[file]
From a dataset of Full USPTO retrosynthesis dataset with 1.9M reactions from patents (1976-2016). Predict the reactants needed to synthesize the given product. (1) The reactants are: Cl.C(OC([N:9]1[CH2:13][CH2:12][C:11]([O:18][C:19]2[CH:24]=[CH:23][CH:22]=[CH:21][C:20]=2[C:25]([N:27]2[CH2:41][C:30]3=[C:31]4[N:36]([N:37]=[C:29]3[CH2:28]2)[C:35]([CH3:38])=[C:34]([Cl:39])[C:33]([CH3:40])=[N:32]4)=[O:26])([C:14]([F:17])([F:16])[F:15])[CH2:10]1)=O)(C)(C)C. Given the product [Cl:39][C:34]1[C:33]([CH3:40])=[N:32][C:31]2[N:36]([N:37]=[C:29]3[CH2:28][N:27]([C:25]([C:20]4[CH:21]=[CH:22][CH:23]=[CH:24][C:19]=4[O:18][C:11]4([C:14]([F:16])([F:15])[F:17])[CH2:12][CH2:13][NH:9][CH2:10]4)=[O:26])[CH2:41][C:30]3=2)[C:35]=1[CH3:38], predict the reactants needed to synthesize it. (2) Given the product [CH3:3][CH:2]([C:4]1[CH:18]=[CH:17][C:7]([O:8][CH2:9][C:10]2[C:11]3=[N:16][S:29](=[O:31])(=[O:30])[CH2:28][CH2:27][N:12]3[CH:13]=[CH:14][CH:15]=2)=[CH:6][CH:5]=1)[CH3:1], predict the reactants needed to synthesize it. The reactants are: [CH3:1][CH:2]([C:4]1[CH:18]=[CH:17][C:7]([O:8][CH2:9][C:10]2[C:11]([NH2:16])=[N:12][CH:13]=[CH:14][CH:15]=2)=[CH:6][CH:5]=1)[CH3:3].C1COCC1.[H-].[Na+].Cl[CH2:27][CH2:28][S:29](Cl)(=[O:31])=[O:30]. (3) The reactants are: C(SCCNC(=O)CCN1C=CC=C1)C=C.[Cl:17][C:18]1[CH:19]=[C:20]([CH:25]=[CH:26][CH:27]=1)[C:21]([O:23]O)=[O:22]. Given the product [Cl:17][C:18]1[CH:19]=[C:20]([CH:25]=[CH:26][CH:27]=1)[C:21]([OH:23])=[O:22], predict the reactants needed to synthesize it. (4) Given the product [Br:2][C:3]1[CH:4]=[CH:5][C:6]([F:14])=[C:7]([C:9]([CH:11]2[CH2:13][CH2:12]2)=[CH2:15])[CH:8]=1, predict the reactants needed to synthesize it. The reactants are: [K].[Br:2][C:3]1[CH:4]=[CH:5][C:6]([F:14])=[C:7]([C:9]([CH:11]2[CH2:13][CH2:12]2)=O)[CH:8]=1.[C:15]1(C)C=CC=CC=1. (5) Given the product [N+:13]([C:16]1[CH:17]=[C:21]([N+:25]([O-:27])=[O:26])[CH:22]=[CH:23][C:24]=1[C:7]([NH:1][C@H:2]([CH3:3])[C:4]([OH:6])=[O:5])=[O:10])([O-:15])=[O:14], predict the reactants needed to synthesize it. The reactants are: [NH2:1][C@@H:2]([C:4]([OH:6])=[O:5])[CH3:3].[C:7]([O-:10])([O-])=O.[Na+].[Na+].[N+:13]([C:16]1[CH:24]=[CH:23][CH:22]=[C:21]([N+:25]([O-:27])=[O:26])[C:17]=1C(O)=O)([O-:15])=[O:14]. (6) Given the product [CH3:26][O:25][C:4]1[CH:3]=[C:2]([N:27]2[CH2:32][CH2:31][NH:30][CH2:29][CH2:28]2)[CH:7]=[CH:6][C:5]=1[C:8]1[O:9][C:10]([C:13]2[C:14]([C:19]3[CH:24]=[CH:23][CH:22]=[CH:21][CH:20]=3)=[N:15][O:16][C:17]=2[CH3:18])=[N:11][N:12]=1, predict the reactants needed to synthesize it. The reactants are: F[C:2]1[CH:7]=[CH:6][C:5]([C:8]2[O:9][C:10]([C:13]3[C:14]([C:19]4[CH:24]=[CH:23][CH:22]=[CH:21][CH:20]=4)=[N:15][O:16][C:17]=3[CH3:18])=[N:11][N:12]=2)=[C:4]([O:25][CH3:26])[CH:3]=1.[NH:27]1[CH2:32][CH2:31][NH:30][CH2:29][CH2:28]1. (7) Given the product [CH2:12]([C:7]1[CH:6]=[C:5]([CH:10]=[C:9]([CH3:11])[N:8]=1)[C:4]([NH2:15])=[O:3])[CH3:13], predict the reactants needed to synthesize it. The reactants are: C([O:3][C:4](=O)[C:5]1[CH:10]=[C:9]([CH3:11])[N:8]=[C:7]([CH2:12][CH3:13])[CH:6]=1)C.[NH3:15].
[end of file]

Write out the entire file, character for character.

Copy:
From a dataset of Full USPTO retrosynthesis dataset with 1.9M reactions from patents (1976-2016). Predict the reactants needed to synthesize the given product. (1) The reactants are: Cl.C(OC([N:9]1[CH2:13][CH2:12][C:11]([O:18][C:19]2[CH:24]=[CH:23][CH:22]=[CH:21][C:20]=2[C:25]([N:27]2[CH2:41][C:30]3=[C:31]4[N:36]([N:37]=[C:29]3[CH2:28]2)[C:35]([CH3:38])=[C:34]([Cl:39])[C:33]([CH3:40])=[N:32]4)=[O:26])([C:14]([F:17])([F:16])[F:15])[CH2:10]1)=O)(C)(C)C. Given the product [Cl:39][C:34]1[C:33]([CH3:40])=[N:32][C:31]2[N:36]([N:37]=[C:29]3[CH2:28][N:27]([C:25]([C:20]4[CH:21]=[CH:22][CH:23]=[CH:24][C:19]=4[O:18][C:11]4([C:14]([F:16])([F:15])[F:17])[CH2:12][CH2:13][NH:9][CH2:10]4)=[O:26])[CH2:41][C:30]3=2)[C:35]=1[CH3:38], predict the reactants needed to synthesize it. (2) Given the product [CH3:3][CH:2]([C:4]1[CH:18]=[CH:17][C:7]([O:8][CH2:9][C:10]2[C:11]3=[N:16][S:29](=[O:31])(=[O:30])[CH2:28][CH2:27][N:12]3[CH:13]=[CH:14][CH:15]=2)=[CH:6][CH:5]=1)[CH3:1], predict the reactants needed to synthesize it. The reactants are: [CH3:1][CH:2]([C:4]1[CH:18]=[CH:17][C:7]([O:8][CH2:9][C:10]2[C:11]([NH2:16])=[N:12][CH:13]=[CH:14][CH:15]=2)=[CH:6][CH:5]=1)[CH3:3].C1COCC1.[H-].[Na+].Cl[CH2:27][CH2:28][S:29](Cl)(=[O:31])=[O:30]. (3) The reactants are: C(SCCNC(=O)CCN1C=CC=C1)C=C.[Cl:17][C:18]1[CH:19]=[C:20]([CH:25]=[CH:26][CH:27]=1)[C:21]([O:23]O)=[O:22]. Given the product [Cl:17][C:18]1[CH:19]=[C:20]([CH:25]=[CH:26][CH:27]=1)[C:21]([OH:23])=[O:22], predict the reactants needed to synthesize it. (4) Given the product [Br:2][C:3]1[CH:4]=[CH:5][C:6]([F:14])=[C:7]([C:9]([CH:11]2[CH2:13][CH2:12]2)=[CH2:15])[CH:8]=1, predict the reactants needed to synthesize it. The reactants are: [K].[Br:2][C:3]1[CH:4]=[CH:5][C:6]([F:14])=[C:7]([C:9]([CH:11]2[CH2:13][CH2:12]2)=O)[CH:8]=1.[C:15]1(C)C=CC=CC=1. (5) Given the product [N+:13]([C:16]1[CH:17]=[C:21]([N+:25]([O-:27])=[O:26])[CH:22]=[CH:23][C:24]=1[C:7]([NH:1][C@H:2]([CH3:3])[C:4]([OH:6])=[O:5])=[O:10])([O-:15])=[O:14], predict the reactants needed to synthesize it. The reactants are: [NH2:1][C@@H:2]([C:4]([OH:6])=[O:5])[CH3:3].[C:7]([O-:10])([O-])=O.[Na+].[Na+].[N+:13]([C:16]1[CH:24]=[CH:23][CH:22]=[C:21]([N+:25]([O-:27])=[O:26])[C:17]=1C(O)=O)([O-:15])=[O:14]. (6) Given the product [CH3:26][O:25][C:4]1[CH:3]=[C:2]([N:27]2[CH2:32][CH2:31][NH:30][CH2:29][CH2:28]2)[CH:7]=[CH:6][C:5]=1[C:8]1[O:9][C:10]([C:13]2[C:14]([C:19]3[CH:24]=[CH:23][CH:22]=[CH:21][CH:20]=3)=[N:15][O:16][C:17]=2[CH3:18])=[N:11][N:12]=1, predict the reactants needed to synthesize it. The reactants are: F[C:2]1[CH:7]=[CH:6][C:5]([C:8]2[O:9][C:10]([C:13]3[C:14]([C:19]4[CH:24]=[CH:23][CH:22]=[CH:21][CH:20]=4)=[N:15][O:16][C:17]=3[CH3:18])=[N:11][N:12]=2)=[C:4]([O:25][CH3:26])[CH:3]=1.[NH:27]1[CH2:32][CH2:31][NH:30][CH2:29][CH2:28]1. (7) Given the product [CH2:12]([C:7]1[CH:6]=[C:5]([CH:10]=[C:9]([CH3:11])[N:8]=1)[C:4]([NH2:15])=[O:3])[CH3:13], predict the reactants needed to synthesize it. The reactants are: C([O:3][C:4](=O)[C:5]1[CH:10]=[C:9]([CH3:11])[N:8]=[C:7]([CH2:12][CH3:13])[CH:6]=1)C.[NH3:15].